By Paul Rincon
BBC News science reporter, at the Kennedy Space Center
With a rumble like thunder that rattles the ribcage, Discovery soared off into the blue Florida sky on a plume of pale exhaust.
Nasa had a lot to prove with this mission
People jostled on the green opposite launch pad 39B as they tried to get the best view. But few could have been disappointed.
There were cheers and claps as the shuttle climbed high into the clouds, engines burning with violent intensity. There was a sense of national pride being restored.
The verdict from those onlookers? "Awesome." And so it was.
But there was a sense of relief, too, that this launch, of all launches, had gone smoothly.
As the first mission since the Columbia accident in 2003, Nasa had a lot to prove, to the nation, to its political masters and to itself.
Many safety improvements had been made for the return to flight, but the STS-114 mission was as much about restoring credibility to the embattled space agency as it was about testing Discovery's new features.
"My heart was in my throat the whole morning," said Wayne Hale, the shuttle's deputy programme manager.
"Here we are today with Americans back in flight on an American vehicle. It's a tremendous step, the first of many as we get into exploration of the Solar System, back to the Moon and on to Mars."
William Readdy, associate administrator for space operations, told journalists: "Today, mother nature smiled on us, and I also think the Columbia crew smiled on us. We owe them and their families a debt of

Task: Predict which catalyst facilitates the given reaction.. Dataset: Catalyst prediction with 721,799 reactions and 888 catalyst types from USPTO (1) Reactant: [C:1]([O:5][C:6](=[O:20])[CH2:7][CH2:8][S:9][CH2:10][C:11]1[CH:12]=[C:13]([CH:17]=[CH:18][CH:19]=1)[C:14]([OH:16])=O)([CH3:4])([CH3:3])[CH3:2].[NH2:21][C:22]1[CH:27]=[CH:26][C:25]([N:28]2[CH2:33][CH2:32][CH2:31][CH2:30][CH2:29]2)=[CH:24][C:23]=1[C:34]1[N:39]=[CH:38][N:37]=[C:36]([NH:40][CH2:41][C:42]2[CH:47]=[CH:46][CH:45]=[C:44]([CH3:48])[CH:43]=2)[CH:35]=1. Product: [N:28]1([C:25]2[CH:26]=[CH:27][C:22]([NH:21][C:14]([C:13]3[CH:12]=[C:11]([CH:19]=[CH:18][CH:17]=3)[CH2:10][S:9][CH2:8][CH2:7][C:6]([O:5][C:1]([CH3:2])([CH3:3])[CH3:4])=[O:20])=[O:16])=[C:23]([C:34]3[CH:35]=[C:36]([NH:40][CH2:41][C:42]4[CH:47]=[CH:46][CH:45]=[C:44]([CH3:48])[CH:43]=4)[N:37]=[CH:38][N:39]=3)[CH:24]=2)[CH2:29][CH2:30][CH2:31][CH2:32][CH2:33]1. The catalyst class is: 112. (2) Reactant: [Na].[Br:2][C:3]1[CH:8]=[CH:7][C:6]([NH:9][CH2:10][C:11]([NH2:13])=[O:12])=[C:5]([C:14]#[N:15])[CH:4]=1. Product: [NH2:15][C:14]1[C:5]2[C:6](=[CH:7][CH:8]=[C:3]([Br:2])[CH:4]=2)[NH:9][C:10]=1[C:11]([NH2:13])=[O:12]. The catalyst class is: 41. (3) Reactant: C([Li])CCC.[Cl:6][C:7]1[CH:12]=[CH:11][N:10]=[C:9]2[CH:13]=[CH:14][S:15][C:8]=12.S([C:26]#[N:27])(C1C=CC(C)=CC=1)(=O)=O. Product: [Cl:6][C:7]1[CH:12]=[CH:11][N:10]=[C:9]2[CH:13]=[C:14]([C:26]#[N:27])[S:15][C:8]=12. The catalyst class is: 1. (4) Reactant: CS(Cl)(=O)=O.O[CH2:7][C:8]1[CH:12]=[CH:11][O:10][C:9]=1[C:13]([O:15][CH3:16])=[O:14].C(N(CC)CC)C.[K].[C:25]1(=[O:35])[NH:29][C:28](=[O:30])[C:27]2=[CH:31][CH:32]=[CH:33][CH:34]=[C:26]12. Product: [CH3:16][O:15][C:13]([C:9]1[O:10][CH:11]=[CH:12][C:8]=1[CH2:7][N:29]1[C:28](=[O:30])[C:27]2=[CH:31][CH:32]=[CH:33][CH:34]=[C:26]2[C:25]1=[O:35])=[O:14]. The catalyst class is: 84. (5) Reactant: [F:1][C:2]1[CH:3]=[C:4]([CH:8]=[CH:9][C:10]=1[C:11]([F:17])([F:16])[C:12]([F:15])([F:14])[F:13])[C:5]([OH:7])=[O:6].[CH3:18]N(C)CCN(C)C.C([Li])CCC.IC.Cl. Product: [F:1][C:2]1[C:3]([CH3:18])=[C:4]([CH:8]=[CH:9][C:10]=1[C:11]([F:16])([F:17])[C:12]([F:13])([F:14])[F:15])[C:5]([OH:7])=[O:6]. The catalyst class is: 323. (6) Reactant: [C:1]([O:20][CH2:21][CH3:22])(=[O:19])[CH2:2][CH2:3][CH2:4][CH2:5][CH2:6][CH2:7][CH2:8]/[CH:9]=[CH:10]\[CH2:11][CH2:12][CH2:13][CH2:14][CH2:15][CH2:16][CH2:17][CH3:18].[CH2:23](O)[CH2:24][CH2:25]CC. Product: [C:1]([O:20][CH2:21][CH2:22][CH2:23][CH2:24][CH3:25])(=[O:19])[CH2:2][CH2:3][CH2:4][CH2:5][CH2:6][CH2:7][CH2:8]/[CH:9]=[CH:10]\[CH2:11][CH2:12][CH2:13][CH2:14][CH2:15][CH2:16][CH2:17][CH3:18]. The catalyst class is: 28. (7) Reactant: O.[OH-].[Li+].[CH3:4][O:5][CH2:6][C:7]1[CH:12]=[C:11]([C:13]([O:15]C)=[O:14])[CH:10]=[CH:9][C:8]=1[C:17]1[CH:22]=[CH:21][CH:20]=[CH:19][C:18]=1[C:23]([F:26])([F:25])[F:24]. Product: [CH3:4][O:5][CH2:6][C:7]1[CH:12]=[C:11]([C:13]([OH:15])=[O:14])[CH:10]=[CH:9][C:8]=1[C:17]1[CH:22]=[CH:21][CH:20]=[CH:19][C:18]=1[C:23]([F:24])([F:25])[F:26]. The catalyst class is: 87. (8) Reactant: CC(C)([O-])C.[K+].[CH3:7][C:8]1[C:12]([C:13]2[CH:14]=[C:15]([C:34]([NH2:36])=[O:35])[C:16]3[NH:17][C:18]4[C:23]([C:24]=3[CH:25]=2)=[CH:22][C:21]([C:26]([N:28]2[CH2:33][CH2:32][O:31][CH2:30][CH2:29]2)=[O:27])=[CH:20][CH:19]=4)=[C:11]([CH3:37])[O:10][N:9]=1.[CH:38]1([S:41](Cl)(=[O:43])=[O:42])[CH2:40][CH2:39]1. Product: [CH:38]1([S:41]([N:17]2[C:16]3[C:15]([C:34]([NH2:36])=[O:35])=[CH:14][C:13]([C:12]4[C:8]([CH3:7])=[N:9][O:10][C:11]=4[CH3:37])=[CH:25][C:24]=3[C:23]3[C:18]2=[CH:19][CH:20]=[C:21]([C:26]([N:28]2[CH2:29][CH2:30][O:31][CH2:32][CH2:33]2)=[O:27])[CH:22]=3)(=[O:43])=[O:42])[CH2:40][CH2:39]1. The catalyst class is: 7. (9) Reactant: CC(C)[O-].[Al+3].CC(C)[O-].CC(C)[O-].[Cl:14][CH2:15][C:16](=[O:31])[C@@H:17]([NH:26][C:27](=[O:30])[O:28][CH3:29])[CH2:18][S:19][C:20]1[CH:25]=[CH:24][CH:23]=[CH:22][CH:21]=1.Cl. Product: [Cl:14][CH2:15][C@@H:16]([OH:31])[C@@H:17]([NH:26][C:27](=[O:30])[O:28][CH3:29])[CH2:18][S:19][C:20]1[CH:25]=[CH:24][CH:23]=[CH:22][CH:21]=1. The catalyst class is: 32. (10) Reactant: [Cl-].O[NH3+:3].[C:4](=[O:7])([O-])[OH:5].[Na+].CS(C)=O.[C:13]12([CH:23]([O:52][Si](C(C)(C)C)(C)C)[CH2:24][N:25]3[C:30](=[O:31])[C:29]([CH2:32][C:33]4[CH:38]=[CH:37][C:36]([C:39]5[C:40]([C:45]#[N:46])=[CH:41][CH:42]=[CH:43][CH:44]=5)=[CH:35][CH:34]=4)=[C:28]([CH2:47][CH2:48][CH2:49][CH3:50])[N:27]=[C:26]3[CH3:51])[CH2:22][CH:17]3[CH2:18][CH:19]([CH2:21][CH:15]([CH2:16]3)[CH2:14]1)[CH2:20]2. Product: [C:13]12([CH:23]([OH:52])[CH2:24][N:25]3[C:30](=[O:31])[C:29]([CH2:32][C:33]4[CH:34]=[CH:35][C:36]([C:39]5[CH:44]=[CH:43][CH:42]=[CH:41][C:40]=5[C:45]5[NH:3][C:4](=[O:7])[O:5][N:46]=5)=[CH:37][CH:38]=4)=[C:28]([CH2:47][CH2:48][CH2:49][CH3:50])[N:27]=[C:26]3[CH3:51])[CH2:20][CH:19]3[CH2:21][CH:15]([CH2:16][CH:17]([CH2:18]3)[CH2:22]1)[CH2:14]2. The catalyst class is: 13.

But he cautioned: "We've got 12 days of orbit operations to do, and then we've got to get Discovery and her crew safely back home."
In the post-launch news conference, Nasa acknowledged press reports describing the sighting of what appeared to be debris falling around the vehicle during the flight to orbit.
But panel members said they could not elaborate on a direct question about this sighting, to the visible frustration of some journalists.
They added they could only address the matter of debris in general once their experts had had time to assess pictures from cameras monitoring the launch.
Nasa officials were clearly keen that their buoyant mood not be spoiled in the wake of this historic lift-off.
Mr Readdy called Discovery the "best vehicle we have ever fielded" that had performed a "pristine launch".
But it was inevitable that this mission was going to be viewed through the prism of Columbia.
Indeed, it's unlikely that debris would ever have been such an issue were it not for the way that the Columbia investigation exposed the catastrophic damage that could be wreaked by a single piece of foam.
"You can never let down your guard and I think that was one of the lessons we learned after Columbia. It takes eternal vigilance to do what we do," admitted Mr Readdy.